This week we are pushing a revolutionary update that will improve the results returned by Dorothy across technologies. The update includes a number of improvements including better relevancy scoring and reduced redundancy. By far, the biggest improvement is the introduction of DiversiSEARCHTM technology to the platform.
Last week we discussed relevance and the advantages that NLP based search engines have compared to their keyword searching counterparts. Because NLP understands the elements of a search query in context, NLP based engines, like Dorothy, have a clear advantage over keyword based search engines. We used relatively simple examples to illustrate this point. But, there’s more.
The single most important determinant of whether a search was successful is whether the documents returned by the search engine are relevant to the user. As you might imagine, relevancy is a daily discussion at DorothyAI, since we want to have happy customers who view our returned results as being highly relevant.
Dorothy uses natural language processing to search the patent database. Many search platforms have semantic search capabilities which seem to vary in their effectiveness. Like Dorothy, the semantic search query is a plain English description of the thing being searched. You are probably asking yourself, “What’s the difference?”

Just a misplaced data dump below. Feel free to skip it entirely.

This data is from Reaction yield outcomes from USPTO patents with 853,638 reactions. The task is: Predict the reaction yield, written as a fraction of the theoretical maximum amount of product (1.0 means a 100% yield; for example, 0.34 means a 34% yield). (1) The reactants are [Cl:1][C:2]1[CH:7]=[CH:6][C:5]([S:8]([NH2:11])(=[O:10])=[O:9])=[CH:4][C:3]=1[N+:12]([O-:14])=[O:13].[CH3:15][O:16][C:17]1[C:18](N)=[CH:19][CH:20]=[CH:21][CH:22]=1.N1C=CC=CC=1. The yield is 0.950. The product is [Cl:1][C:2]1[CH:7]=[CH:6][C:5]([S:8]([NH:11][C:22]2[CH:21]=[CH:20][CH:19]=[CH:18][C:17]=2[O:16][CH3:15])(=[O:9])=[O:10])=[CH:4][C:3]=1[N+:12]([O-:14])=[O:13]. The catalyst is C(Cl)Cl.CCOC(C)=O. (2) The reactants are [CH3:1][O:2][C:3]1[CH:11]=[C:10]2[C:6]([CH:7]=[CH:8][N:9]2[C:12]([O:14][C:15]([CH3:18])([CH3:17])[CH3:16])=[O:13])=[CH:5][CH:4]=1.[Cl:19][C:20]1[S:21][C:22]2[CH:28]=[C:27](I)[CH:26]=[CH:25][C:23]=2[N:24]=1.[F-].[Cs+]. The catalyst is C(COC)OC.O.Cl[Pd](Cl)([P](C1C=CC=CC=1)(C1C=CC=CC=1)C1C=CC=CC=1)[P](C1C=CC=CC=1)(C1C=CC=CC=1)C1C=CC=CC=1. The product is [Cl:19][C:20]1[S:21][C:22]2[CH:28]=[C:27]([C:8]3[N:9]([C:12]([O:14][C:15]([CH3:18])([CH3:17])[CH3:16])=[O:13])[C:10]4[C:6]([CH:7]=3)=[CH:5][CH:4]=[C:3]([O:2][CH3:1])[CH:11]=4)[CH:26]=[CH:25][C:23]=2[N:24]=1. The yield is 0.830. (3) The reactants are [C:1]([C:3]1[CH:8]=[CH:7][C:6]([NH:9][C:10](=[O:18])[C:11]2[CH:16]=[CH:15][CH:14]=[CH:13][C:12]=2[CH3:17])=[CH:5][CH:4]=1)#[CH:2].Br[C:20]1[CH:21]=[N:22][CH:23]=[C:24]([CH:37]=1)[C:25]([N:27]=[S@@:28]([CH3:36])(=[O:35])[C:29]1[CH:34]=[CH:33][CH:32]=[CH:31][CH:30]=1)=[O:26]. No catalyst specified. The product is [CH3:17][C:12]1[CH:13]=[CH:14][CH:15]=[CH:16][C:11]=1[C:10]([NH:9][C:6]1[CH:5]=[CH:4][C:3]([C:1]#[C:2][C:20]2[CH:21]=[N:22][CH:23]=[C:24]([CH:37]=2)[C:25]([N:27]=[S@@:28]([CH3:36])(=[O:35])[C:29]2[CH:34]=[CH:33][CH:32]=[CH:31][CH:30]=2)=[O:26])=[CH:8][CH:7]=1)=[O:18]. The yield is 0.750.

Patents are REALLY important in the pharmaceutical industry. Taking a new drug to market cost $3-$5 billion and can take up to 16 years thanks to the arduous FDA approval process. Even though many patents that cover new drugs have less 5 years pendency after the drug is approved for sale, 80% of the overall revenue pharmaceutical companies make are tied directly to a patent claiming an approved drug. VC’s and institutional investors understand this, and rarely invest in drugs that are not covered by at least one patent. Basically, if you are going to raise money for a biotech company and/or you want to recoup the cost of bringing the drug to market you are going to need a patent.
We invited 22 people to preview Dorothy, and I’ve had butterflies in my stomach for more than a week.
All things considered, the USPTO patent database is well curated. Millions of patent documents (issued patents and application publications) are available for search and download. The documents include the complete application (title, abstract, specification, and claims), along with various important dates (filing, publication, and issue dates) and lists of references submitted or cited during prosecution. Not bad.